An unexpected villain has emerged from the budget crisis in Annapolis: Maryland's service economy.
The service sector, which long ago displaced manufacturing at the center of Maryland's economy, stands accused of pilfering the state treasury. Politicians and observers inside and out of the state circle blame it for at least part of the state's budget shortfalls.
But experts say it's a bum rap. The shift to services, though profound, really has little to do with the current budget problem.
"That's ridiculous," says economist Charles W. McMillion.
For one thing, manufacturing has not played a dominant role in the state's economy for decades and certainly didn't cause the recent budget problem, says McMillion, president of MBG Consulting Inc. in Washington and a former fellow at Johns Hopkins University.
For another, state revenue comes mainly from income and sales taxes that have little to do with the jobs people hold or the products they make.
And contrary to common perception, a service worker in Maryland is more likely to be writing computer software or dispensing medical care than flipping hamburgers, says Pradeep Ganguly, an economist with the Department of Economic and Employment Development.
On average, Marylanders -- led by service workers -- earn among the highest wages in the nation, he says.
The state's economic performance outpaced the nation's rate throughout much of the 1980s, adding high-technology and high-wage service jobs faster than its manufacturing base was eroding. Although individual workers were devastated by the loss of long-time jobs, the aggregate pool of jobs increased at a healthy clip until just before the recession.
"You can quibble around the edges about a half a percent, but when we're looking at another $1 billion in revenues in the next year that isn't it," McMillion says of the shift to service industries.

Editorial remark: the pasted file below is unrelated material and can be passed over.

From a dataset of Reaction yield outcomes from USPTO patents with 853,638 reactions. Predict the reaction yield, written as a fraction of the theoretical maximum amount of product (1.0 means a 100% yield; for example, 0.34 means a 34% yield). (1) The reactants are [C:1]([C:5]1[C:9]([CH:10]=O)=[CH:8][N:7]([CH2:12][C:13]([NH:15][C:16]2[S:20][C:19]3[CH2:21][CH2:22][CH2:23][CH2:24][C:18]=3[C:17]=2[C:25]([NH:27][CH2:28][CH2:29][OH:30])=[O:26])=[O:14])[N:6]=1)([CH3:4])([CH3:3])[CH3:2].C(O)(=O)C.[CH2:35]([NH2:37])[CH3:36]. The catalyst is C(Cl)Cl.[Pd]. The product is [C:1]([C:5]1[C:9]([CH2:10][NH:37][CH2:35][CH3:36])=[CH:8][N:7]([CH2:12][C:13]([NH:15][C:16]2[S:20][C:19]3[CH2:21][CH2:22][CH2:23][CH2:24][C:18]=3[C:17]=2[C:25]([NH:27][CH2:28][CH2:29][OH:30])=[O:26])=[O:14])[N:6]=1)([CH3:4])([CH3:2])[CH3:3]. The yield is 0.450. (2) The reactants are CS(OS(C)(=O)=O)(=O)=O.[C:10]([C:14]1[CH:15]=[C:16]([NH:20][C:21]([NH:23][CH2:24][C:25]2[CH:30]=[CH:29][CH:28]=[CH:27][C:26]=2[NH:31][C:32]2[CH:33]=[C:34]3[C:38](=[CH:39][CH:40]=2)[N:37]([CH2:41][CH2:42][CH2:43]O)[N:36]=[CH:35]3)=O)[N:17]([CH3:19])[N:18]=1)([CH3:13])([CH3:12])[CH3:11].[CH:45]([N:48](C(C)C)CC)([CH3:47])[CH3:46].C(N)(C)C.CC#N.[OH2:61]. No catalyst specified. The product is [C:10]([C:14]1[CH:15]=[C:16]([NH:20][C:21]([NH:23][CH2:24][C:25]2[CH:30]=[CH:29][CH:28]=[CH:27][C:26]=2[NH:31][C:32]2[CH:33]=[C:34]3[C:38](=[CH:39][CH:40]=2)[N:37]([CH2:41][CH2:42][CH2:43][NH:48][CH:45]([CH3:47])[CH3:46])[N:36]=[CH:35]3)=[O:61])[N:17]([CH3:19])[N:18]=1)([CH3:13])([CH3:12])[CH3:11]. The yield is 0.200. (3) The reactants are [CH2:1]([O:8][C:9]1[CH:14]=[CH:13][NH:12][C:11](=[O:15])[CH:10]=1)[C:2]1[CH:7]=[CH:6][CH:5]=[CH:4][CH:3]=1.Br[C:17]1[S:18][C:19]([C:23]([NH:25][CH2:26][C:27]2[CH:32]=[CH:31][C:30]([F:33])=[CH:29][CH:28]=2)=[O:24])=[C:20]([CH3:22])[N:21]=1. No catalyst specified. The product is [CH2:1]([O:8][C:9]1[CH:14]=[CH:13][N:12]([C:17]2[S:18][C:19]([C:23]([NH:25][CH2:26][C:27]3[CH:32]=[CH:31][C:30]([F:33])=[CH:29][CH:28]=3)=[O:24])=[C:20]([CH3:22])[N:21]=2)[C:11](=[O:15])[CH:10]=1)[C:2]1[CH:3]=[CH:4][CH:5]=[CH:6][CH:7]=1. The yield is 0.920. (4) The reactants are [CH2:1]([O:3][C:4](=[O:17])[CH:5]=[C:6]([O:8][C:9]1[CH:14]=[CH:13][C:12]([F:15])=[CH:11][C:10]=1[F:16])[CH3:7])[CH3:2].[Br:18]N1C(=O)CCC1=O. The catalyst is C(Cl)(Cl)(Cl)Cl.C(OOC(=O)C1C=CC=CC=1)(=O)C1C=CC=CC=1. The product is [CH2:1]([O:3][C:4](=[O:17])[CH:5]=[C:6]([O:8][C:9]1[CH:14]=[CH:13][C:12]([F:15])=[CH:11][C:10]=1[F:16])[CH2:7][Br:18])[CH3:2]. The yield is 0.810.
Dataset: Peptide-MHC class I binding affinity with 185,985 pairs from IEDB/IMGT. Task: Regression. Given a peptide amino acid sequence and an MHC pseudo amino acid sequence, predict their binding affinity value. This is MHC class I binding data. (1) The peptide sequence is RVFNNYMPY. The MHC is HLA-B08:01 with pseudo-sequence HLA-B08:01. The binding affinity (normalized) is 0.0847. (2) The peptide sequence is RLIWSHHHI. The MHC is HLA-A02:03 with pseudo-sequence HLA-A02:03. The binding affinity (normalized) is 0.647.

Jerry Wade, senior research economist with the Maryland Department of Economic and Employment Development, agrees that the service-sector shift plays a relatively small role in the current budget problem.
But along with the shift toward service production has gone a shift toward the consumption of services, Wade says. And that does affect the state's tax revenues.
In simple terms, Marylanders now spend a greater share of their income on services than they did 10 and 20 years ago, he says. That hurts the budget because the sales tax applies to goods, not services.
"We have changed where we spend our money. People have chosen to purchase more services over time," Wade says.
For example, non-taxed medical and housing costs are consuming a greater share of household spending than it once did. So for every additional dollar spent on rent or a visit to the doctor, there was one less dollar spent on a taxable product such as an automobile, he says.
But this is a long-term phenomenon, not something that suddenly appeared with the budget deficits, he says.
However, states do periodically have to examine their tax bases and this may be a good time to do it, he says.
"Inequities get generated and the time you deal with inequities is when you have a crisis," Wade says.
Jay Laden, an economist and fiscal planner with the state Department of Budget and Fiscal Planning, says the primary cause of the budget crisis is fairly straightforward: the recession.
The economic downturn threw people out of work and forced even more to scale back spending. That hurt income and sales tax receipts. Also, the state has been forced to spend more on social services to take care of all the people whose jobs were lost or who had incomes cut back.
Meanwhile, however, there are some long-term shifts going on, Laden says. Demographically, Marylanders are getting both younger and older. The population is increasingly made up of young and old people who require schools and hospitals, instead of the middle-aged workers who generate the wealth to pay for those public services, he says.
Also, projections show the state's income growth slowing, he says.
Del. James C. Rosapepe, D-Prince George's, agrees the recession is the chief cause of Maryland's budget problem. "But I don't think you can ignore the fact that there is a long-term structural change going on," he says.